For teen country star Taylor Swift, the time was just right
Country-music promoter and veteran manager Jerry Bentley doesn't care much for the prospects of most teenage singers. In the business more...
The Associated Press
NASHVILLE, Tenn. — Country-music promoter and veteran manager Jerry Bentley doesn't care much for the prospects of most teenage singers.
In the business more than 30 years, he's seen plenty of teenage careers crash, and he had some tough advice for the latest contender, 17-year-old Taylor Swift:
"Tell her to get back in school and come back and see me when she's 18, and bring her parents," said Bentley, who's managed singer Lee Greenwood for 23 years.
"Even if she were 25, the odds would be against her. You have to work 300-plus days for a couple of years, and there's no guarantee even then."
Warnings like that don't faze Swift. When told about Bentley's advice, she hardly flinched: "I'd like to meet him and sit down and play for him," she said.
Swift may be only a teenager, but she already has the nerves and determination of a steely veteran.
Her first hit single, "Tim McGraw," came off her self-titled debut album, and she's opening for country veteran George Strait Saturday at the Tacoma Dome.
Other kids her age are sitting in the audience at country shows; Swift was the opening act for Rascal Flatts last year, singing for more than 10,000 people in Moline, Ill.
"Not by any measure," she says. "I'm intimidated by the fear of being average."
Average, she's not.
She grew up on a farm in Wyomissing, Pa., a suburb of Reading, and was inspired to sing by her maternal grandmother, an opera singer.
At 11, she performed the national anthem at a Philadelphia 76ers game, and then began showing up at record-company offices telling anyone who would listen, "I'm Taylor, I'm 11 and I want a record deal."
She began writing songs a year later and got her first record deal at 16, drawing comparisons with LeeAnn Rimes and Tanya Tucker, who both broke through at 13.
However, neither Rimes nor Tucker was known for songwriting. Swift wrote or co-wrote every song on her 11-track CD.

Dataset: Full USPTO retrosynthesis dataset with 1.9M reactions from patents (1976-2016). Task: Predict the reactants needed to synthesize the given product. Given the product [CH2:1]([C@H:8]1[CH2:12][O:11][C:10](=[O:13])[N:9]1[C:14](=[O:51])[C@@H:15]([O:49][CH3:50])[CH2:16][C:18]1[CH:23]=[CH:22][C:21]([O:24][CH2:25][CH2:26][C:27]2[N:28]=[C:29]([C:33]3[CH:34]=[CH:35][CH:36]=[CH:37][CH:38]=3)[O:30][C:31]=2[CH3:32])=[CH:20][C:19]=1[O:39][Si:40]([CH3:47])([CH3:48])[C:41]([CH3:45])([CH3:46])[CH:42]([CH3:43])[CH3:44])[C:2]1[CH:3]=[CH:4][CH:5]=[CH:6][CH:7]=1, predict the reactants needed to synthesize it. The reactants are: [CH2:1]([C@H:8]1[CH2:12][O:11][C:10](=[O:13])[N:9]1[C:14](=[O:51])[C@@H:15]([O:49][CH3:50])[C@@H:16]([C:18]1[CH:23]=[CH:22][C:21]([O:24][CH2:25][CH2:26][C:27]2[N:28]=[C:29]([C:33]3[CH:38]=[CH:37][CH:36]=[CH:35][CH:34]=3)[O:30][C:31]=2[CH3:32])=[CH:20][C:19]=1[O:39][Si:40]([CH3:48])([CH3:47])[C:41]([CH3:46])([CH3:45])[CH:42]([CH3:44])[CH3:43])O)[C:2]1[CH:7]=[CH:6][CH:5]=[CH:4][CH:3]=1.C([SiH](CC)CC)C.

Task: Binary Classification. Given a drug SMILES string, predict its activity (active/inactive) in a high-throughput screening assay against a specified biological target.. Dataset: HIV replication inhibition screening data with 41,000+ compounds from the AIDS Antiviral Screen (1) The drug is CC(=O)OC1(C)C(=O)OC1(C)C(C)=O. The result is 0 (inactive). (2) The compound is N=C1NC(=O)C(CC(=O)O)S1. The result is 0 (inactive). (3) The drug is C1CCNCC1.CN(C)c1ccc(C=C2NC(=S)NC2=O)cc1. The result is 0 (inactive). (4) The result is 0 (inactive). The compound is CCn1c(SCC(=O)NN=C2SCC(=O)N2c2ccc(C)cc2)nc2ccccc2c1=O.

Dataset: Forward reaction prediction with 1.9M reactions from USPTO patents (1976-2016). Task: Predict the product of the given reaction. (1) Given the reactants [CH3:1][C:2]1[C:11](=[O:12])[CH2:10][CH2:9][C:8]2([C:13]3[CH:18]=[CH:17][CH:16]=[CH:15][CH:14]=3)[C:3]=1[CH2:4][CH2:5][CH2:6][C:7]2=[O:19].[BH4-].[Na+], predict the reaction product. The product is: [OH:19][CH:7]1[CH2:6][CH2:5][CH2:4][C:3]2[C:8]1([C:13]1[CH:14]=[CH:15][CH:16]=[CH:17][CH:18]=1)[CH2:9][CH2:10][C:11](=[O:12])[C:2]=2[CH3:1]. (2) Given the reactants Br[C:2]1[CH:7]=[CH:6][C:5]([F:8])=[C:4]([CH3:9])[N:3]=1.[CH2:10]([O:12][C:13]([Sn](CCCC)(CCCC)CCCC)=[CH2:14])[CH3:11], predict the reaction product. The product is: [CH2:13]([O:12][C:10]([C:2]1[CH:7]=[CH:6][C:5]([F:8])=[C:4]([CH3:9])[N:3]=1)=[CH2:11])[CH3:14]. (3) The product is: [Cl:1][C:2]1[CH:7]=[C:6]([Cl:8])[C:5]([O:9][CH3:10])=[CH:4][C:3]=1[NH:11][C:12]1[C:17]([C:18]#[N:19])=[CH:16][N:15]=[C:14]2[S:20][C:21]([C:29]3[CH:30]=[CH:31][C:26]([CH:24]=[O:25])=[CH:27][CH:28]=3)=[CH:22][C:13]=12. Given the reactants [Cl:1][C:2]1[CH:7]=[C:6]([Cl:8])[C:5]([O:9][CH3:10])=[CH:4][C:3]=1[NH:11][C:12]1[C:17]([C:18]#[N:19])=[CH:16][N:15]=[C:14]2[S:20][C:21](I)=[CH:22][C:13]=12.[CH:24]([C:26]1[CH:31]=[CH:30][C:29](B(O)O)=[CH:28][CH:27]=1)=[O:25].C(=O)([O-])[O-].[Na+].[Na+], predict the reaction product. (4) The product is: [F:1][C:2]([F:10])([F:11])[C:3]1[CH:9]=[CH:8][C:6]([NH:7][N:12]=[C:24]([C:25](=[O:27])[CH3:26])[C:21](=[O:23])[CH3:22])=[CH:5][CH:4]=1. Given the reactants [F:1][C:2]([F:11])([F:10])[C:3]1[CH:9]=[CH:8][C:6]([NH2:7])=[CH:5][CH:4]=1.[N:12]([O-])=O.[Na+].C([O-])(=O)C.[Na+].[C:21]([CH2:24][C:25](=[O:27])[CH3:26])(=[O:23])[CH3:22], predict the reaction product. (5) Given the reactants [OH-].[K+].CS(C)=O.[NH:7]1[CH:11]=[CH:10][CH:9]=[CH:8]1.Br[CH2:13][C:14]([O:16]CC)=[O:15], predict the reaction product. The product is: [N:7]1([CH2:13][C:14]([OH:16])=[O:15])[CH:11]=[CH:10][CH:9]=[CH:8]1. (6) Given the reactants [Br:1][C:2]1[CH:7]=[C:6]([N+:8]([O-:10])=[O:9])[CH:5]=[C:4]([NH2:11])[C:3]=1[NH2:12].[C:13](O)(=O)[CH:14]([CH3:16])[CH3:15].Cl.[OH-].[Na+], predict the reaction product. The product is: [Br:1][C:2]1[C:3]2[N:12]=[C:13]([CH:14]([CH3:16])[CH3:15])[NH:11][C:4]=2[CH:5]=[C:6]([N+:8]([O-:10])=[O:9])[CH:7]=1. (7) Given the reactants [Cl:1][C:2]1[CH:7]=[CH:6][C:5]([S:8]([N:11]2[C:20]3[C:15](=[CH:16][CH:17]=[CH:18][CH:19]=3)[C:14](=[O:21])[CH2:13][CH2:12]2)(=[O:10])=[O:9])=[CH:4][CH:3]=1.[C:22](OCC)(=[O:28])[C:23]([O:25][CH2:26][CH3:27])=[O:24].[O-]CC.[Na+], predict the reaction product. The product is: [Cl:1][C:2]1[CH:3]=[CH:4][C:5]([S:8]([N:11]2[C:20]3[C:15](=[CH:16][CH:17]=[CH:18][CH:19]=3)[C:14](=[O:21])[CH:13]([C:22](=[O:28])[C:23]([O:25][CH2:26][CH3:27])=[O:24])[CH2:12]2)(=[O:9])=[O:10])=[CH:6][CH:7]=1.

"I didn't come in to this to be baby-sat," Swift declared in a conference room at Big Machine Records in the heart of Nashville's Music Row.
She is homeschooled in order to focus on her music. With little spare time last fall, she went to the mall with a friend one day, but that was a rarity.
She managed to get to a high-school football game in September at her old school but missed homecoming because of career commitments. Likewise, she doesn't go to parties with teenage friends.
Her hit "Tim McGraw," which peaked at No. 6 on the Billboard country chart, name-checks country music's reigning heartthrob. It's about two people who fall in love to a McGraw song, break up and are reminded of each other whenever they hear the tune.
She and McGraw (whom she has never met) have the same booking agent, who told Taylor that he played it for McGraw.
His response, according to the agent: "I've got to play it for Faith." That's Faith Hill, McGraw's superstar wife.
Other songs on Swift's album are mostly about love, focused on forgiveness, determination, achievement and self-esteem.
Liz Rose, who co-wrote seven of the songs, said Swift was born to be a singer-songwriter.
"She's a genius, coming in with ideas and a melody," said Rose, 49. "She'd come in and write with this old lady, and I never second-guessed her. I respect her a lot."
Taylor is undaunted about being in an industry dominated by singers, executives and songwriters often more than twice her age.
"If you have a calling for it and are ready for it, more power to you. For me, the time is right."